Features

Q&A: Roxy Montana opens up about serving on San Benito County Civil Grand Jury

She discusses their responsibility, investigations and membership.

Article courtesy of Mission Village Voice

 

MVV had a “grand” meet up with Roxy Montana, the current Foreman of the San Benito County Civil Grand Jury, who has served on the Grand Jury for six terms since 2001. Read about how these 19 jurors represent you to protect the public interest. If you think you’ve got what it takes to be a great grand juror, reach out to Roxy!

How many people are on the SBC Civil Grand Jury?

San Benito County must impanel 19 jurors to begin each fiscal term – July 1 to June 30. Once impaneled, we can lose a few due to time constraints or inability to meet at the time the plenary group chooses, but we must maintain a quorum.

How do you find jurors?

By hosting periodic open houses, usually on a Saturday morning 10 a.m.-1 p.m., inviting the public to come learn and ask questions. I explain in detail what the Grand Jury is, what it does and what it does not do, and offer reading materials. Jurors may be returnees who have served on an earlier term of the Civil Grand Jury. We have had several spouses join together. Because of the high level of confidentiality, jurors absolutely may not discuss the business of the grand jury with non-members.

What are the careers and the lifestyles of the current Civil Grand Jury?

A broad spectrum of careers is represented from MD, PhD, executives, business, firefighting, law enforcement, ranching, mental health/nonprofits, education, technology, human resources and legal fields. Retirees and non-commuters are often most available to devote the time needed for a successful experience. The time commitment makes it demanding for students.

You have committees?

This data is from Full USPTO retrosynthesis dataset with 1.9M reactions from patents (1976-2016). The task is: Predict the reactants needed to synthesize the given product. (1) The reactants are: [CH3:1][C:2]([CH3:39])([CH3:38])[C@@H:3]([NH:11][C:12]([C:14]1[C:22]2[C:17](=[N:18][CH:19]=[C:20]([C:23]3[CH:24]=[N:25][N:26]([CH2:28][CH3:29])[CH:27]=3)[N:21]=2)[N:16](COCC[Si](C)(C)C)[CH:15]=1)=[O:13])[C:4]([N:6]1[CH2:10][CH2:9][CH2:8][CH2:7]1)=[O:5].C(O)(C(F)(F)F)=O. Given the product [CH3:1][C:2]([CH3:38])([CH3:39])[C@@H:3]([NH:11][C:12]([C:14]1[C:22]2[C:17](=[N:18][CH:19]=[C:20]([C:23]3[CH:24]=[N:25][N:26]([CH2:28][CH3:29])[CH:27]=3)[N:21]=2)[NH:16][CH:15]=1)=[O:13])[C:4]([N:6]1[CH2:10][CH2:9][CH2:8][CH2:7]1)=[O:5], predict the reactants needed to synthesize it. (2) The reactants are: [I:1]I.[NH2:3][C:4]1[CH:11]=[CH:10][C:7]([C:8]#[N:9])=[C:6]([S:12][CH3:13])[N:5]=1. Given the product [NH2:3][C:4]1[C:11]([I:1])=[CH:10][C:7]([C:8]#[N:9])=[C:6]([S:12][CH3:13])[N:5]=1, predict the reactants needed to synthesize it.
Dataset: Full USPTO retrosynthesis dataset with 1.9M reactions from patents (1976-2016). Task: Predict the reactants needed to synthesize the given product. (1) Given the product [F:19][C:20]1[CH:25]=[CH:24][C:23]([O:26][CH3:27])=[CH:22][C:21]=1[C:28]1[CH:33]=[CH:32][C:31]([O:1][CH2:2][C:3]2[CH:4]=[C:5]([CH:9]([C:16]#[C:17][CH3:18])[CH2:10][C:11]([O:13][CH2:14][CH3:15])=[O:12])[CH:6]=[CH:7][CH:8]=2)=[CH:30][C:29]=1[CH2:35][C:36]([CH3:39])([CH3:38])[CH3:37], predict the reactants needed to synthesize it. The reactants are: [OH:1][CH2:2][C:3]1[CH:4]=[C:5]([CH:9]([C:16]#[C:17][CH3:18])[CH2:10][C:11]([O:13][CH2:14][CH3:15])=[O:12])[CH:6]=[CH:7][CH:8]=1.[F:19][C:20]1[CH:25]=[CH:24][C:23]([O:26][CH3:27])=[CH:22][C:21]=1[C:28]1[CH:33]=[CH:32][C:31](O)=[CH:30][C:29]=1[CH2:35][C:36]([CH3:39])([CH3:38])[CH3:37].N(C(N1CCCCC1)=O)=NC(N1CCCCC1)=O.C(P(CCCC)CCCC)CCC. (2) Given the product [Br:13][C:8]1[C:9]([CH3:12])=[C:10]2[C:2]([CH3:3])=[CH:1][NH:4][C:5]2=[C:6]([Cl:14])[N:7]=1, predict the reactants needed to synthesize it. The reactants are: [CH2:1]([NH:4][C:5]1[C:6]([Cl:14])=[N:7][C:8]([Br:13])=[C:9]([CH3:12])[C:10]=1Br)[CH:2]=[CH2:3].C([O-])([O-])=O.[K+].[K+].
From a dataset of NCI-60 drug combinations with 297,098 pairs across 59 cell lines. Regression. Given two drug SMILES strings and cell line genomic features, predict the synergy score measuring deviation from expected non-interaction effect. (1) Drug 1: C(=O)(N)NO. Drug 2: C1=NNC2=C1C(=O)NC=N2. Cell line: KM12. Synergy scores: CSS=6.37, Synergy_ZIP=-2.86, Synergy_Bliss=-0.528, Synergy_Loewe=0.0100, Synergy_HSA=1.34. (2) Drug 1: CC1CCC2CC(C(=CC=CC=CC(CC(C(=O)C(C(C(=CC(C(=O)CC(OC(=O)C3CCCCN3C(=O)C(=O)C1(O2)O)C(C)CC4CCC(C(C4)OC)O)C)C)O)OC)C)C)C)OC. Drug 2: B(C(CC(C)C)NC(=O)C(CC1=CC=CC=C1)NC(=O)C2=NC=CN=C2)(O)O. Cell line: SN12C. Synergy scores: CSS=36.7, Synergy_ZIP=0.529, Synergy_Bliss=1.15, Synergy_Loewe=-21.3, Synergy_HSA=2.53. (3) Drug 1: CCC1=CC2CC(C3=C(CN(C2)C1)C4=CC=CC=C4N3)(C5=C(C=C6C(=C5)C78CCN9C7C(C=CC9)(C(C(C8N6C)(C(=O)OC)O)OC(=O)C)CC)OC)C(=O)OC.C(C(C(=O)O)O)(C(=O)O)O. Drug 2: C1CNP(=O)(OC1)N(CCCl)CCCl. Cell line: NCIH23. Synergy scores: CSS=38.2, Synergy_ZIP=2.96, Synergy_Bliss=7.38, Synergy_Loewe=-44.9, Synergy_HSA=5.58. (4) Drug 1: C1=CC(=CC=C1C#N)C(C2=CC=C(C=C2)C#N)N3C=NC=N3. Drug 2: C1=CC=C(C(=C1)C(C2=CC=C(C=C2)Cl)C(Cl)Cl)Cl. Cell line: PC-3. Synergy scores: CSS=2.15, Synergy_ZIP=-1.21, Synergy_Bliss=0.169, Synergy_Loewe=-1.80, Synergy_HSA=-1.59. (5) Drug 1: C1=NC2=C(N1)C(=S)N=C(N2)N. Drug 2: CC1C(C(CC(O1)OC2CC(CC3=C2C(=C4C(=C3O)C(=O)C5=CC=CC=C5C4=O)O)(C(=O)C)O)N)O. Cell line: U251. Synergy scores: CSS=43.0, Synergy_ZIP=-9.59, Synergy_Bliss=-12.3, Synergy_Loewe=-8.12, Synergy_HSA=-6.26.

We have five working committees and also ad hoc committees specific to issues. Each has a chairperson and four or five jurors with a focus at separately scheduled meetings. Any juror may attend any meeting of any committee at any time.

We have the Law and Justice Committee, the Health, Education, and Welfare Committee, the City Committee which includes Hollister and San Juan Bautista, a County Committee, and a Special Districts Committee, which includes water districts, airports, etc.

Anyone can review your findings and recommendations?

Yes, I enthusiastically invite the public to visit archived grand jury reports and responses at:

https://www.sanbenito.courts.ca.gov/general-information/jury-service/grand-jury

What does “look into” mean?

Penal codes instruct grand juries to at least “look into” issues of the “local prisons or jails.” The San Benito County Civil Grand Jury does an annual inspection of our county jail and often inspects the juvenile hall facility.

We may go to locations to individually interview multiple employees of a department or to inspect safety issues. It might be because their department is cramped and may need more space, or it could be that they’ve just moved into a new facility.

Do you respond to complaints?

Yes, we do! Any citizen or local public employee can print a complaint form available in English and Spanish found on the Superior Court website. It’s a highly confidential process and completed forms must be mailed to our private post office box, to which only we have the key. The complaints don’t go through the court. If it involves criminal activity, we then refer those to the District Attorney’s office.  All complaints are opened and read at the plenary meetings, and the grand jury decides if they fall into our jurisdiction. This is done by a super-majority vote with considerations to time and scope. If voted to go ahead with an investigation, an individual committee may look into them procedurally by scheduling appointments with the complainant and the department(s) involved.